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Que todo te vaya bien.

Que nos reunamos a las 6.

I've seen, and used, que in this form - it's as if the verb has been dropped, say, espero.

What is the origin of this usage? Is it colloquial / formal? What do grammarians think? Is it universally understood? What's its prevalence in South American, Spain, etc?

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    Ojalá works the same as que here. – Brian Nov 20 '11 at 0:22
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I believe the literal equivalent "that" used to be used in formal English but has now all but disappeared. Wiktionary gives this definition for this sense of English "that":

(archaic) Introducing a hypothetical fact or supposition: ‘given that’, ‘as would appear from the fact that’. [from 11th c.]

It can be thought of as a kind of subjunctive (semantically, not morphologically of course) since it expresses things not actual but what we hope or wish.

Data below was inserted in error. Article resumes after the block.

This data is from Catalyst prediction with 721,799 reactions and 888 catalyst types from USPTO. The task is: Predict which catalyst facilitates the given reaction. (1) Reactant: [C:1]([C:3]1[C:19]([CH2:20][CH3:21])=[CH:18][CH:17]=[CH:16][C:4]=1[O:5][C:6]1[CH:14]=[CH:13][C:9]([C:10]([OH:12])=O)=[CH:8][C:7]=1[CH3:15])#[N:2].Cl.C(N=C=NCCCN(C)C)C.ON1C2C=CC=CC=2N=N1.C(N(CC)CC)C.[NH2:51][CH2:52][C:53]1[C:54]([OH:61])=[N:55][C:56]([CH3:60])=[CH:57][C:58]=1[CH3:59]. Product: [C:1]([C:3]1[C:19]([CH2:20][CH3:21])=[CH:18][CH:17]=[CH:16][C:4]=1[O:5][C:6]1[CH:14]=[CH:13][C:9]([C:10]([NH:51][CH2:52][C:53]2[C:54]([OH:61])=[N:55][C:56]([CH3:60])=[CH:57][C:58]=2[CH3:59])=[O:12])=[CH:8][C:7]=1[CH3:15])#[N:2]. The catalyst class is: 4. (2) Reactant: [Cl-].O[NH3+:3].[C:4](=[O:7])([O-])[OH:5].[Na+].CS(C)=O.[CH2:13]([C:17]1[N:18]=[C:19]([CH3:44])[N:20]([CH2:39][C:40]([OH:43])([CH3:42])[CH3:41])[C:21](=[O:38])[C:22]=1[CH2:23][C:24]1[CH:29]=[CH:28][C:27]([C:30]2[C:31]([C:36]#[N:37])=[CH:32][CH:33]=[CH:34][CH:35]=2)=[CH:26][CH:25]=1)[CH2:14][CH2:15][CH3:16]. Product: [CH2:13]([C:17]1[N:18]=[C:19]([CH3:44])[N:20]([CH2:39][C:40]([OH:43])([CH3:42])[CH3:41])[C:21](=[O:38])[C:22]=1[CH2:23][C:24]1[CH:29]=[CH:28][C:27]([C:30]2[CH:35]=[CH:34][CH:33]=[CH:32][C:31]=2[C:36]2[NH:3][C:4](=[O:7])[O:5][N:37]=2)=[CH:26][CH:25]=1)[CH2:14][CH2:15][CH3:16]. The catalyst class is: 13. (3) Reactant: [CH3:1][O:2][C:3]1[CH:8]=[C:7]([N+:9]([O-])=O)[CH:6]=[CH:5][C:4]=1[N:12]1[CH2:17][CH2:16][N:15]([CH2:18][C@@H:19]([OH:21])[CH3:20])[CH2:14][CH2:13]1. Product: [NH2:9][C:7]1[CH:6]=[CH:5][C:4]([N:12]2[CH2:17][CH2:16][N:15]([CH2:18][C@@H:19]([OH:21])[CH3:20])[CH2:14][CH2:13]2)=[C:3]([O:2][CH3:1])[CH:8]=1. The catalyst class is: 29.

An easier way to think of it in English that is still used but is still formal is "may".

May everything go well for you.

May we meet again some day.

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I found an article that explains it really well. But your second example "que reunamos a las 6" sound wrong to me, maybe in some context can be right but not standing alone.

Edit: sorry, didn't see the comments until after I answered.

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  • Thank you for the excellent resource. I wonder if you might be able to summarize the relevant parts of that article in your answer. An answer that is essentially only a link is considered low-quality on SE sites, as the link may change or become invalid over time. An answer ought to stand on its own as an answer; although of course linking to original sources and for greater detail is always encouraged. – Flimzy Dec 12 '11 at 22:22
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"Que todo te vaya bien" sounds weird. In México a more common expression is:

Que te vaya bien

or

Espero que te vaya bien.

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    I think this should be a comment rather than an answer since it's pointing out something unusual about the question rather than answering what's being asked about the word "que". – hippietrail Nov 16 '11 at 16:38

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